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Context, Context, Context!

Dangers of Our Perceptions


An overwhelming amount of questions we have are stemmed from ill Biblical interpretation; and naturally so. Our perception is reality. Our reality is our perception. We view our world through our experiences. But is that usually correct?

I am a big fan of comic books. And with the boom of comics to motion picture, I could not be happier. One of my favorites is Spider-Man. And towards the front of the movie, Peter Parker (Spidey) and his class are on a trip to a science lab. Outside of the lab the students gathered with their teacher in order to be presently counted. Peter’s crush, Mary Jane, arrived and he was fortunate to turn and see her waving her hand in his direction. Peter blushes and waves back. Mary gets closer; walking straight toward him. Pete’s heart is thumping (guys, you know the feeling). Two voices from behind him excitedly say, “Hey, MJ!” and she walks right passed poor Petey. It was her friends to whom she was waving.

In like manner, we look at the Bible the same way. If the friendly neighborhood Spider-Man would have known the context, he would have saved himself the embarrassment.

Like any book, the Bible must be literally interpreted, which means that it should be interpreted as it is written. A noun is to be treated as a noun and a verb as a verb. It means that all forms that are used in the Bible are to be interpreted according to the normal rules of governing those forms. Poetry is to be treated as poetry and parables as parables, and so on.

This is best understood with an exercise I created for one of my Bible study classes. Although it is more effective when exercised within a group of people, but you should get the picture.

We begin with dividing the group into two teams. I act as escort standing by the dry-erase board. On it, I write the word, “drop” and I drop my marker and pick it up. And ask them to interpret. They came up with similar interpretations: “The word ‘drop’ is a verb which means to release from clutches. In other words, ‘Let go.’”

I then added to the word, “Leave the cream at the drop.” I asked them again to interpret. They were puzzled now, because the word drop had different meaning. One team answered, “Drop is a place. This is taking place in a grocery store. The counter is the ‘drop’ and someone is placing sour cream there.” The other team stated, “The drop is a place where old goods are thrown away. Someone cannot let go of their favorite treat, but is commanded to.”

I added some more. It now read, “Here is the bag. Leave the cream at the drop.” The first group ran with the grocery store idea and interpreted it this way, “The sacker left to get a price check. But before he ran off, he told the teller, ‘Here is the grocery sack, place the sour cream in it and I’ll get the rest when I get back.” The other team began to side with the first. They too saw the grocery store in the text.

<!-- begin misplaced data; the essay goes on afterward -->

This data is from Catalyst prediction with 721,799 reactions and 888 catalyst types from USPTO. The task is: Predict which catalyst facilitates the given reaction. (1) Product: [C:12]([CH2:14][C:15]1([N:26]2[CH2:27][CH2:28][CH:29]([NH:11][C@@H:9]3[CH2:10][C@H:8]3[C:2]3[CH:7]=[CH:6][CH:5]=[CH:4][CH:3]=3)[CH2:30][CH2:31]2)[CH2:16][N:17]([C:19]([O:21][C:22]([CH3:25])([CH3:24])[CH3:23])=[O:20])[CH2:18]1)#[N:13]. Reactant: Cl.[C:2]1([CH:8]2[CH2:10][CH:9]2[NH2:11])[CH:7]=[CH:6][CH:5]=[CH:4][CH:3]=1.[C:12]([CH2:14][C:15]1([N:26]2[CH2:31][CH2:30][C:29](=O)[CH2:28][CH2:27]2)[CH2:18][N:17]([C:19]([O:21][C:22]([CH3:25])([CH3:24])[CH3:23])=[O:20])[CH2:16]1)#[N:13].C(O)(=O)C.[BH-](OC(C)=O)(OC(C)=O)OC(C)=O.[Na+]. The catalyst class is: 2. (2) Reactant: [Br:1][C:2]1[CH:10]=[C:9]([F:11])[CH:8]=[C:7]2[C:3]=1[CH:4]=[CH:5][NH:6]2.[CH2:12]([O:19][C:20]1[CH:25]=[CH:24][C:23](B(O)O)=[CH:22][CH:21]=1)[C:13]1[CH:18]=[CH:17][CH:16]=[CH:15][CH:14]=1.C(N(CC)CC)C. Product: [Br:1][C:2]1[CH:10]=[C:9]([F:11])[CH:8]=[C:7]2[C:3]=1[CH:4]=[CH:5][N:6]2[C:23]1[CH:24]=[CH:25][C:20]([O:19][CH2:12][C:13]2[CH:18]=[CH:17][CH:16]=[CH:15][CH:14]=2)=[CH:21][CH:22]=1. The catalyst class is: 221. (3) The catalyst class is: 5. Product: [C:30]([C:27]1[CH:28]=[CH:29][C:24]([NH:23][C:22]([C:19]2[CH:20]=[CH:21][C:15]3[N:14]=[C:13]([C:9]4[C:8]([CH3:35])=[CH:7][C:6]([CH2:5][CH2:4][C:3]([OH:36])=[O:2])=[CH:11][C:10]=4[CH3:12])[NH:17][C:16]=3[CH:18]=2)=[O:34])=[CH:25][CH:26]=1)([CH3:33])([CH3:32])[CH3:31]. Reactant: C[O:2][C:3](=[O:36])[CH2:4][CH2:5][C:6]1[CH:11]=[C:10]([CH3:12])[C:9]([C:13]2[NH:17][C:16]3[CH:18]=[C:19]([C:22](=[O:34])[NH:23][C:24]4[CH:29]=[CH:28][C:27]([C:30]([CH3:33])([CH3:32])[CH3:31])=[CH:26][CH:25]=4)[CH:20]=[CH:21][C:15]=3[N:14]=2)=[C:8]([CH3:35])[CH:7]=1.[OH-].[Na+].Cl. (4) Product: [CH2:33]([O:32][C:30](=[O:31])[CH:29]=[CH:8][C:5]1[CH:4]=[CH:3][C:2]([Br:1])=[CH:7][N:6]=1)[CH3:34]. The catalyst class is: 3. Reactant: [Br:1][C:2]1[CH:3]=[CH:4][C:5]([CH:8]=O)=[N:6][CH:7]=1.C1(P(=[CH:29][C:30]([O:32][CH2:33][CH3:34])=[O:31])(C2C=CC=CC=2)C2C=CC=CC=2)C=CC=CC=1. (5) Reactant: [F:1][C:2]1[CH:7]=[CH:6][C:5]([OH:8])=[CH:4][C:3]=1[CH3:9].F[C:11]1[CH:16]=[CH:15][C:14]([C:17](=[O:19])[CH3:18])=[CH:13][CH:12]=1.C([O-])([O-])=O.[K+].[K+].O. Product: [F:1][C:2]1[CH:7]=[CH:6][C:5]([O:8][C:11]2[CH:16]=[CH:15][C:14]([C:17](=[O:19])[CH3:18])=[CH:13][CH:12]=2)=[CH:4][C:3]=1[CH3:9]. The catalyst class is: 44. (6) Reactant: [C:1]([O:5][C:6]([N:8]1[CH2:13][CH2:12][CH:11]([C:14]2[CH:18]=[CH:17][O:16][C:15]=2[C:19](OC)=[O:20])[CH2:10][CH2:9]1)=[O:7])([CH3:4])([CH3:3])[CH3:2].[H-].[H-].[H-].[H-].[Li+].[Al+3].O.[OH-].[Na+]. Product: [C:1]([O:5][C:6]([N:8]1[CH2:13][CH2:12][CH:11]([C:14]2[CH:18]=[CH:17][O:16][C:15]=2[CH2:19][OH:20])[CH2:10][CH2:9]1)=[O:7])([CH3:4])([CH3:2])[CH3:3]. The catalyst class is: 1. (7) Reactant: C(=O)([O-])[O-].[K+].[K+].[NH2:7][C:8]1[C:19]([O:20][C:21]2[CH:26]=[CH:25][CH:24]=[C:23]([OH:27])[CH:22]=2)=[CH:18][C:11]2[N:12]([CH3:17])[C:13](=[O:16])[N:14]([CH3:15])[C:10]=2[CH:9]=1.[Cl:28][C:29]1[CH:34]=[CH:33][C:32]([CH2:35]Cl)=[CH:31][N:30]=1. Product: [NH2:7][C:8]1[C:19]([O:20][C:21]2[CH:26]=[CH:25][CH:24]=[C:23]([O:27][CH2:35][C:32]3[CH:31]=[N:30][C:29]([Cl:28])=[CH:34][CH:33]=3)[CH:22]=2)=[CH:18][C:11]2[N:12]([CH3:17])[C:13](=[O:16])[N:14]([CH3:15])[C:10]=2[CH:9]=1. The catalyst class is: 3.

I added yet another sentence to the text to read, “I got the bricks. Here is the bag. Leave the cream at the drop.” Now they were all puzzled. They switched from grocery store, to home décor store. “There are two employees at this home decorating store. One says to the other ‘I got the bricks’ referring to the appropriate stones for the customer. The other employee says that he prepared the bag and informs his fellow employee to drop them off up front for the client.”

Lastly, I gave them some startling insight on this. I put the text into context by briefing the story so that they knew the characters. I told them that there are indeed two people. But one is speaking. One is a drug dealer and he says to his buyer, ‘I got the bricks. Here is the bag. Leave the cream at the drop.’ These criminals were New York urban youth with an underground slang only they understood. ‘Bricks’ were an amount of drugs, ‘cream’ is another word for money, and ‘drop’ was a specific place to make the transaction. It was all understood now. This never took place in a store.

This is a great example of how we twist Scripture according to our own experience and knowledge. The Bible must be taken literally as it is written. We must know the context. We must know the people. We must know the slang.

So what then? What if something is still not clear? In some passages, this is the case. We call these passages “implicit” passages because they imply a meaning (possibly more than one meaning). These passages must make sense in light of the “explicit” passages. For example, in one sentence I state “I got bricks.” This could mean so many things (as you see above). It is certainly implicit. But when in another sentence I state “I have drugs. Drugs are bricks”, you automatically understand the first.

You see this in 1 Corinthians 14:4, Paul accuses the church of edifying themselves. He says it in a statement form. It reads, “He who speaks in a tongue edifies himself.” Many take that as Paul commanding them to do so. Conversely, other say that it is Paul being sarcastic as he did before. This is indeed an “implicit” passage of Scripture. So, when we look at the chapter before, Paul states that love does not edify self (13:5). And that we should act in love. This passage is definitely “explicit”. There is no way to misconstrue this text. So we must interpret the 14:4 with the 13:5.

If we can grasp the art and science of biblical interpretation, we can understand so much more of God’s Word and disagreements can be avoided. So keep this in mind next time you approach the Word of God.

Posted by Jacob Abshire on September 16th, 2008 - 7:37 pm
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